Real estate markets throughout the U.S. are growing more slowly and in some cases are declining. This article provides some guidelines for dealing with this environment.
First, let’s put the recent growth of real estate in long-term perspective. The following graph shows the inflation-adjusted annual growth of two high growth areas from 1977 to 2005: California as a whole and a high growth area within California :
Source: Office of Federal Housing Enterprise Oversight (OFHEO)
The following table compares recent performance with the two recent cycles:
|Annual Growth of Real Estate (adjusted for Inflation: CPI – Shelter)|
|Period||California||Riverside-San Bernardino- Ontario|
|Last 5 years||14.2%||16.4%|
|Recent cycle (1990-2005)||3.8%||3.4%|
|Previous cycle (1980-1989)||3.9%||2.0%|
Based on this data:
- Growth since the beginning of the recent cycle was similar to the previous cycle. Therefore, there is no statistical reason to believe that long-term real estate values should adjust significantly downwards to make up for the recent excessive growth.
- Recent growth of real estate was approximately quadruple the cycle average. Statistically, you can expect the next 5 years to have lower and possibly negative inflation-adjusted growth.
Please note that there is no guarantee that the future will behave similar to the past. These are just statistics that give you an idea of where we stand historically.
What should you do next?
This section provides ideas for dealing with the slow down in real estate, depending on your goals.
Speculator . If your goal is to make fast money on real estate, with the intention of buying and selling quickly, you are dealing with risky business, no mater when you do that. The risk increases as you borrow more of the cost. Statistically, you may lose money in the next few years, especially when considering inflation and the large transaction costs. This makes speculation at this point even riskier than at other times. Therefore, you should be inclined to avoid buying for short-term speculation and consider selling short-term speculative investments, or be prepared to hold on to them for many years.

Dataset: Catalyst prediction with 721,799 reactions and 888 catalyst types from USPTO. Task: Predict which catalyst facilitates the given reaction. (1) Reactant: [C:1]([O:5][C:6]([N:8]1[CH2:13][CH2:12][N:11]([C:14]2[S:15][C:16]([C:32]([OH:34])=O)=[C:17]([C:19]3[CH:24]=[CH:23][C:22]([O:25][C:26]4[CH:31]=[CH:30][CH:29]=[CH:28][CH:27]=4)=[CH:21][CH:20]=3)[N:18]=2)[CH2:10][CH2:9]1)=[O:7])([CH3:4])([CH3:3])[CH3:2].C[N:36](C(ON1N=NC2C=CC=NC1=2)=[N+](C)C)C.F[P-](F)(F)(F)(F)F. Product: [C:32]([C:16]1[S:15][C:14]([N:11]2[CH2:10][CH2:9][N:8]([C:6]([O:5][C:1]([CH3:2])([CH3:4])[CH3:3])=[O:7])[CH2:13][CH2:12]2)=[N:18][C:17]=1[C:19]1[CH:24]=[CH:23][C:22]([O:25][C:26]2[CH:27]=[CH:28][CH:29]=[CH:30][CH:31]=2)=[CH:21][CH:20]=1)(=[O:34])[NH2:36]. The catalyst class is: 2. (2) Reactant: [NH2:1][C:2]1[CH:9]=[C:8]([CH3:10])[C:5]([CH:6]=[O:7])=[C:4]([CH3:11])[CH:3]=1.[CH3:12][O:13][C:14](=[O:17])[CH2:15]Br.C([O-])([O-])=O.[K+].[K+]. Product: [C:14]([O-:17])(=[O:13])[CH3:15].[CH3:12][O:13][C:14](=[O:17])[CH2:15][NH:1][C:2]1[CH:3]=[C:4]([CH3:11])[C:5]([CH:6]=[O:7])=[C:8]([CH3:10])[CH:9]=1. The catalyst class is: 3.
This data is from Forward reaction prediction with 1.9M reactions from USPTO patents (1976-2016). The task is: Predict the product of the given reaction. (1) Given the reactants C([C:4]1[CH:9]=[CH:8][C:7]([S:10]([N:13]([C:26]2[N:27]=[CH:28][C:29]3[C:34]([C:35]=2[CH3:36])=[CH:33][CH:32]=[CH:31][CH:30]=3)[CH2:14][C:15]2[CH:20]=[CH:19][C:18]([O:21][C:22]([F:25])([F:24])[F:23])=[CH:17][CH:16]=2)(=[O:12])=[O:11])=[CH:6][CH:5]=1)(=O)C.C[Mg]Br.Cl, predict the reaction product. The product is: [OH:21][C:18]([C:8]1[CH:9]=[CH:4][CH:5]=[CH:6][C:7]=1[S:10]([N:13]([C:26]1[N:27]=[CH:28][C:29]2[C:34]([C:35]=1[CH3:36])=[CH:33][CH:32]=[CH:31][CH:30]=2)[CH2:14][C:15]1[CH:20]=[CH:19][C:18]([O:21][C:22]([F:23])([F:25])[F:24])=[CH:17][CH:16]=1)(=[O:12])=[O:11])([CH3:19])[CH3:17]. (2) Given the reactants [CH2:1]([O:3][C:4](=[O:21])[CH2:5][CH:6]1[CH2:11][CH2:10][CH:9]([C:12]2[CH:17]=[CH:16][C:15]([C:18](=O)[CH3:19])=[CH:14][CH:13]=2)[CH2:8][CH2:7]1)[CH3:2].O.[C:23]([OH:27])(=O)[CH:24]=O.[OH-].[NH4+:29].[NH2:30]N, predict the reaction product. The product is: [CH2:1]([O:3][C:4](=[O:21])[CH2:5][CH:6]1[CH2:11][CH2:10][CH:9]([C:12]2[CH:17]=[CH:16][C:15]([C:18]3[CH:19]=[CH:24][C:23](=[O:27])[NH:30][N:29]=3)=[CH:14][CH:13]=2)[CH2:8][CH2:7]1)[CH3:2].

Long-Term Investor . If your goal is to buy a property as a long-term investment, you may see a decline in your investment in the next few years. If history is any indication for the future, it may even take 10 or more years to see any profit. But in the long run (20+ years), you are likely to make money, regardless of the upcoming years. Given the recent history, you should be especially careful not to buy overvalued properties, but you do not have to avoid purchases altogether, and you do not need to rush to sell your long-term investments.
Buyer of personal residence . If you are buying a place to live, there are many benefits, both financial and non-financial. As long as you expect to keep owning a home for many years, you should outlive any potential decline period and enjoy the long-term growth of real estate. Even if you expect to move within 5-10 years to a place with similar growth patterns and of similar or greater value, you should be immune to short-term declines, or even benefit from them. The one caveat is that the high transaction costs may be prohibitive, if you expect to move in very few years.
On the move . If you are thinking of moving you should not necessarily hold off. Since you are selling one property in exchange for another one, you are staying in the real estate market. You should be careful not to upgrade to a much more expensive place that requires stretching your means or that is located in a market that recently increased significantly more than the market you currently live in.
The guidelines above are general. Every transaction should be evaluated individually. There are many factors affecting each transaction. These include the value of the local real estate market in question and the specific property. At all times there are both overvalued properties and bargains.
In all cases you should consider transaction and maintenance costs and the risk of declines, repairs, extended periods of a vacant rental property and increasing interest rates on variable loans.
This advice above is similar to the advice I would have given to stock investors in 2000. Since you don’t know when the slowdown will end and how deep it will go, your best bet is to invest for the long run, or avoid the risk altogether.
One difference between real estate and diversified investments in the stock market is that real estate recessions tend to be significantly longer, transactions are much more expensive and the investment is less liquid (takes longer to sell). Globally diversified stock portfolios usually recover from recessions within less than 5 years, but real estate recessions may last 10 years or more. Therefore, think very carefully before speculating in real estate for short and even medium periods.Disclosures Including Backtested Performance Data